4.2. Zener transitions between three Bloch bands

Bragg resonance at the M-point is described by the three-fold resonance. Indeed, from Fig. 1 one can see that an M-point of the hexagonal lattice has exactly two equivalent points, M′ and M″, such that the translations between all these points are given by the reciprocal lattice vectors b j. To derive the corresponding LZM model we note that the resonant terms in the lattice potential and in the Bloch wave can be cast as follows:

Vres=ε1I02[ei(qMqM)x+ei(qMqM)x+ei(qMqM)x+c.c.],
(15)
Ψ=C1(t)eiq(t)x+C2(t)ei[q(t)+qMqM]x+C3(t)ei[q(t)+qMqM]x,
(16)

ic˙1=(v1t)c1+ε1I02(c2+c3),
(17)
ic˙2=(v2t)c2+ε1I02(c1+c3),
(18)
ic˙3=(v3t)c3+ε1I02(c1+c2),
(19)

where ν 1=q M α, ν 2=q Mα, and ν 3=q Mα. The coefficients ν j satisfy the obvious constraint ν123=0. The invariance of the system (17)–(19) with respect to the π/3-rotation is evident from the corresponding transformation ν1→ν2→ν3→ν1. The coefficients νj can be cast as follows: ν 1=ℓ|α|cosθ, ν 2=-|α|(cosθ-√3sinθ)/2, and ν3=-ℓ|α|(cosθ+√3sinθ)/2, where=|q M|=b/√3 with b≡|b l| (in our case b=2) is the length of the hexagon side in Fig. 1 and θ is the polar angle of the bias direction counting from the ΓM-line (the choice of a particular ΓM-line just sets the ordering of the Fourier coefficients c j). Since the transformation θ→-θ, i.e., c 2c 3 and c 3c 2, leaves the system (17)–(19) invariant, the polar angle can be restricted to 0≤θπ/3.

The first three Bloch bands along the direction of the tilt in the vicinity of the M-point (see also Fig. 1(d)) are given by the set of the adiabatic energy levels of the system (17)–(19). Though the analytical result for the band structure in the vicinity of the M-point is quite complicated, at the M-point itself the values are given by (compare with Fig. 1(d))

Eres(M)=b26+[ε1I02;ε1I02;ε1I0],
(20)

where we have used that |q M|=b/√3. Hence, in the case of the hexagonal lattice (4), two of the three Bloch bands collide at the M-point (in the case of the lattice (5) the first two bands collide, while in the case of the “triangular” lattice the second and third bands collide at the M-point). It is not known whether the n-level LZM system admits an analytical solution for all transition probabilities in the general case (see [35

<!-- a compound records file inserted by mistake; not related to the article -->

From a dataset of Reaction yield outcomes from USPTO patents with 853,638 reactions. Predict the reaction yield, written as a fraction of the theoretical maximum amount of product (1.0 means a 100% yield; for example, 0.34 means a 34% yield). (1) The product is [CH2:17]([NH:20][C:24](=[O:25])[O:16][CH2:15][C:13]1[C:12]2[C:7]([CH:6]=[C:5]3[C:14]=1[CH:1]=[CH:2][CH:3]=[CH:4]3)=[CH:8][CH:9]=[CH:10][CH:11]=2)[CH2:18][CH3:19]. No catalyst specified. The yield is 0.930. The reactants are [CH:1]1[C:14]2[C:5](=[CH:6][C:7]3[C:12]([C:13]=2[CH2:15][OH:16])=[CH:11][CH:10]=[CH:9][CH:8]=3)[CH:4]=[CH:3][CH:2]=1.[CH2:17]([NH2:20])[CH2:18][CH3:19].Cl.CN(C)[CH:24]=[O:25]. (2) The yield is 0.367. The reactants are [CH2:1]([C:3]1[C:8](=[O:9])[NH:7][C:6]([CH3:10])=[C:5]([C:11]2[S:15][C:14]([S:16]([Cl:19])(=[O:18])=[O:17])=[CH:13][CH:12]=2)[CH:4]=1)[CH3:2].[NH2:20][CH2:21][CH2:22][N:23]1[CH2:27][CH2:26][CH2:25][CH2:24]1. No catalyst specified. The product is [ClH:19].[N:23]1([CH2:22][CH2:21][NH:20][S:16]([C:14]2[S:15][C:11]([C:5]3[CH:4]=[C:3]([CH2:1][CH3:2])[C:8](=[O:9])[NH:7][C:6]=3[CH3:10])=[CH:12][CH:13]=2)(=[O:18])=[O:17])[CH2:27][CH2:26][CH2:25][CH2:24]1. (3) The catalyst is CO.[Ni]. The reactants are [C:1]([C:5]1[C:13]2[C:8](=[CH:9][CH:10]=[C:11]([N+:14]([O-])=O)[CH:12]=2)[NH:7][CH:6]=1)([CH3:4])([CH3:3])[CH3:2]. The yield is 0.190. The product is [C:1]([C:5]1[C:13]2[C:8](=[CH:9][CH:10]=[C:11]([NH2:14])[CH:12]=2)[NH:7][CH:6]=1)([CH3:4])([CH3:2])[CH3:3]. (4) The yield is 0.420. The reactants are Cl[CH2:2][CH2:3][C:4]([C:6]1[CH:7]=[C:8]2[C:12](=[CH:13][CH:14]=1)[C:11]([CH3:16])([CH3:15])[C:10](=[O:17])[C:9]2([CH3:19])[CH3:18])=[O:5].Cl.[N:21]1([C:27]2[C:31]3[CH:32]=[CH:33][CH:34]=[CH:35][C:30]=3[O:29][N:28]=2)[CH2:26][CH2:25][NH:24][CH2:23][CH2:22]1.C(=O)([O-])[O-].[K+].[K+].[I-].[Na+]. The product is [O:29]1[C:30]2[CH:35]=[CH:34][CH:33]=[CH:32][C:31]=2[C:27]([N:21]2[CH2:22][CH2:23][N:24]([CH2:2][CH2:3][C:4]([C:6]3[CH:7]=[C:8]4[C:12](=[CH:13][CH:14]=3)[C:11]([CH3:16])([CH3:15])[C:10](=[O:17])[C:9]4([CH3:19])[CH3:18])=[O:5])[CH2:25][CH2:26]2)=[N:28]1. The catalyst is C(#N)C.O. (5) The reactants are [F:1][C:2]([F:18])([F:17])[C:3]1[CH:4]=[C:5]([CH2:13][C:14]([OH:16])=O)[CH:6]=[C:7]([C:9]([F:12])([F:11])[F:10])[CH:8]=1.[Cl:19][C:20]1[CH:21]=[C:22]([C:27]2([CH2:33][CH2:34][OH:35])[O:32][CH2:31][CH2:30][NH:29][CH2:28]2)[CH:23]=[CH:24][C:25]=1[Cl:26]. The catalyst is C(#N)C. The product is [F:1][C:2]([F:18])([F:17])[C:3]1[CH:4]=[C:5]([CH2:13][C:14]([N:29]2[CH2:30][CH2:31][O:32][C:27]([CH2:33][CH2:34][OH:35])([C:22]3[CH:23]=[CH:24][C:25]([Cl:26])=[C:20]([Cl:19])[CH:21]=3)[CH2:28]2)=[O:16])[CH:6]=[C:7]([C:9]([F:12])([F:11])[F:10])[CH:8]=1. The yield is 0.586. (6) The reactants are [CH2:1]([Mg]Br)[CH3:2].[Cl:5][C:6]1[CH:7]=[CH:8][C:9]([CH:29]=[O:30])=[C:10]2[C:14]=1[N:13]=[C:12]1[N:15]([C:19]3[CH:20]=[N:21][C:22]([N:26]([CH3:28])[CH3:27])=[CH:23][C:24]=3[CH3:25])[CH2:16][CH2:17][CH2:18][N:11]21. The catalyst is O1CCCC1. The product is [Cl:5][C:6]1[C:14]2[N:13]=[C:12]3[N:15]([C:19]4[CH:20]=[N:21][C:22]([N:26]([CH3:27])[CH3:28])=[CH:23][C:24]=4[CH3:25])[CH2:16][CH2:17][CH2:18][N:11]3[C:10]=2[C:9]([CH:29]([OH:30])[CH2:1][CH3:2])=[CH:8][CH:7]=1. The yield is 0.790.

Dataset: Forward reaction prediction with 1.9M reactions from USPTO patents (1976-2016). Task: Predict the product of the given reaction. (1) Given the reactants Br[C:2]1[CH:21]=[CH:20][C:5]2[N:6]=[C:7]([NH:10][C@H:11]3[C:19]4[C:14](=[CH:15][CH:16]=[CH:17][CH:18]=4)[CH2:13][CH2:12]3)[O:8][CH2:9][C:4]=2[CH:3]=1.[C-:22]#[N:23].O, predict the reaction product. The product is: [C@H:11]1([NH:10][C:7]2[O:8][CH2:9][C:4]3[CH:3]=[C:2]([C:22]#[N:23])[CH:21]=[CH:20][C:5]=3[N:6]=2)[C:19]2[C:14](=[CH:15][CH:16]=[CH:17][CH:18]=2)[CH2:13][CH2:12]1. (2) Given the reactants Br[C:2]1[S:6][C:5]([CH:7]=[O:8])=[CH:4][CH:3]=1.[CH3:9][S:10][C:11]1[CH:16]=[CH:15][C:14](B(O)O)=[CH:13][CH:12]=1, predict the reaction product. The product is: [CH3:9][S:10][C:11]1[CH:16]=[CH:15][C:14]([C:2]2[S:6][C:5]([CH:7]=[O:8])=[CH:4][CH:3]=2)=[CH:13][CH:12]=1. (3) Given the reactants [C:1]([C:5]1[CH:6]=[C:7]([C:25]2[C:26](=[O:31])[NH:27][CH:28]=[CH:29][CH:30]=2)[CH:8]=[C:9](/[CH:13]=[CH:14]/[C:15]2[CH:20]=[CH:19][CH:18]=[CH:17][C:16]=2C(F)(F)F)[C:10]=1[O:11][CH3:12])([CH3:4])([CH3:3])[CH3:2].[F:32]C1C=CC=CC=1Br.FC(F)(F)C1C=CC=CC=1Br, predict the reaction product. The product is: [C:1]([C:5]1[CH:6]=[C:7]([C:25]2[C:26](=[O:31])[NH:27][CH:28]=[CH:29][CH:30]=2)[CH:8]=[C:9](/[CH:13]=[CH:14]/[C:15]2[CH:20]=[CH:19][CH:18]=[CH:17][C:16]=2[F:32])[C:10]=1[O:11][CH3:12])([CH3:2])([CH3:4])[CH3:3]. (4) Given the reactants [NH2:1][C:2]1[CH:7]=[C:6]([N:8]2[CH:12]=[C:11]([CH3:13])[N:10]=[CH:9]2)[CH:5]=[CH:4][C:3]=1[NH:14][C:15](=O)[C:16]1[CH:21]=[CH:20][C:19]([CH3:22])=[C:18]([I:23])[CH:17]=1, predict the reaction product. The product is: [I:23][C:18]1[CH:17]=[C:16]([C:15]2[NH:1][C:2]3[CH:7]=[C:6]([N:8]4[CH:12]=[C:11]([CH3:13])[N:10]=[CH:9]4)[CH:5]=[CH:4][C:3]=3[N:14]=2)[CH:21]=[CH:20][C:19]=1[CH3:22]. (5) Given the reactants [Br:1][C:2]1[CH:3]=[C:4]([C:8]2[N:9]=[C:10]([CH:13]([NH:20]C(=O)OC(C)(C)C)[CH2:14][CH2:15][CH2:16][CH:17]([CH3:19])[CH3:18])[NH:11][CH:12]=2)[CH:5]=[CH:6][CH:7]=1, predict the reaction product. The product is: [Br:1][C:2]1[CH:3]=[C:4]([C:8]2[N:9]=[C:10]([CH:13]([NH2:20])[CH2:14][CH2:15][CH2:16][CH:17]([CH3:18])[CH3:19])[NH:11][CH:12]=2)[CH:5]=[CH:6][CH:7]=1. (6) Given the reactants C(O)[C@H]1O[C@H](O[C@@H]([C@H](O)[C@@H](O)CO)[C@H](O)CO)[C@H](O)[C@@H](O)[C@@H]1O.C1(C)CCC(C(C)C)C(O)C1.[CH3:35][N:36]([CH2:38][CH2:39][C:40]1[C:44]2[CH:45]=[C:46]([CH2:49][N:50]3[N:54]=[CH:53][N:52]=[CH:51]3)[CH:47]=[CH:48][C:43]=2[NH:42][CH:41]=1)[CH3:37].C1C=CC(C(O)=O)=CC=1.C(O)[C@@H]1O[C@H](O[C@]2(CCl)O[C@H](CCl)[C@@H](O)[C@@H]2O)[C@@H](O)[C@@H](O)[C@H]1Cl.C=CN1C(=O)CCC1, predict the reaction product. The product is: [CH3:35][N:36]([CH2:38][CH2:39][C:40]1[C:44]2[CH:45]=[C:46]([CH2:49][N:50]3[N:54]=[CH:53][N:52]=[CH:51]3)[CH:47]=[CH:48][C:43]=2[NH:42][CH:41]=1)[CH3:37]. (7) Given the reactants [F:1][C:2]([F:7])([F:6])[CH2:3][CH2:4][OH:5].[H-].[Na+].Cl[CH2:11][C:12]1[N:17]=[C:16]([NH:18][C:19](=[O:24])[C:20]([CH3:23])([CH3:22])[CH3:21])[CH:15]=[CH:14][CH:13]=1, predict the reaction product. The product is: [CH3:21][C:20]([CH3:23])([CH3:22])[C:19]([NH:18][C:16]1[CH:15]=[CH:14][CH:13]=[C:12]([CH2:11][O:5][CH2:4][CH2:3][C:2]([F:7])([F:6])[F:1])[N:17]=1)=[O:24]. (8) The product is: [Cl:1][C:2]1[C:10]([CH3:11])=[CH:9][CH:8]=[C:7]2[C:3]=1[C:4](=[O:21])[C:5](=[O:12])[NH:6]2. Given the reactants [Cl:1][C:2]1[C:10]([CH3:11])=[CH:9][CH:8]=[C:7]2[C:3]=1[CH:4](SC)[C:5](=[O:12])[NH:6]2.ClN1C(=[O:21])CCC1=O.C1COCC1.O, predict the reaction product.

35. S. Brundobler and V. Elser, “S-matrix for generalized Landau-Zener problem,” J. Phys. A: Math. Gen. 26, 1211–1227 (1993). [CrossRef]

, 36

36. Yu. N. Demkov and V. N. Ostrovsky, “Multipath interference in a multistate Landau-Zener-type model,” Phys. Rev. A. 61, 032705 (2000). [CrossRef]

, 37

37. A. V. Shytov, “Landau-Zener transitions in a multilevel system: An exact result,” Phys. Rev. A 70, 052708 (2004).

] for further discussion). However, the probabilities of two transitions are known in the analytical form. These are the transitions mm, where m is the diagonal index of the minimal or maximal value of the coefficient at t in the system (which must be unique). The probabilities are given by the general formula [35

35. S. Brundobler and V. Elser, “S-matrix for generalized Landau-Zener problem,” J. Phys. A: Math. Gen. 26, 1211–1227 (1993). [CrossRef]

, 37

37. A. V. Shytov, “Landau-Zener transitions in a multilevel system: An exact result,” Phys. Rev. A 70, 052708 (2004).

] (P mm≡|c m(∞)|2 for |c m(-∞)|=1)

Pmm=exp{2πjmΔmj2vmvj},
(21)

where ν j is the coefficient at t in the j-th equation in the system and Δmj is the coupling coefficient between the j-th and m-th equations. In the generic case, i.e., when 0<θ<π/3, we have ν1>ν 2>ν 3 in Eqs. (17)(19) and the transition probabilities P 11 and P 33 are

P11=exp{πε12I022[1v1v2+1v1v3]},
(22)
P33=exp{πε12I022[1v1v3+1v2v3]}.
(23)

Below we consider in more details two special cases, θ=0 and θ=π/3, when Eqs. (17)(19) can be reduced to the LZM system for two amplitudes.

Fig. 4. (a) The structure of the Bloch bands along the ΓM-direction in a neighborhood of the M-point. The distance between the quasi-degenerate Bloch bands (E 2-E 1 for -t≫1 and E 3-E 1 for t≫1) is equal to 3ε 1 I 0/4. (b–d) Symmetric tunnelling through the M-point [24] with the tilt directed along b 1+b 2, see text and the movie . [Media 3]

I. Special case θ=0: symmetric three-fold Zener transitions.

ib˙1=(vtε1I02)b1,
(24)
ib˙2=(vt+ε1I02)b2+ε1I02b3,
(25)
ib˙3=2vtb3+ε1I02b2.
(26)

Equation (24) is readily solved, b 1(t)=b 1(0)exp(-i νt 2/2+i ε 1 I 0 t/2), and the system (25)–(26) has an additional integral of motion, |b 2|2+|b 3|2C=const. We employ the initial conditions c 1(-∞)=1 and c 2,3(-∞)=0, so that C=1. It follows from the initial condition that b 1(t)=0 and, hence, c 2=c 3=b 2/√2 for all t. The conservation of norm can be expressed now as |c 2,3|2=(1-|c 1|2)/2 and we refer to this case as the symmetric tunnelling. It was analyzed numerically in [24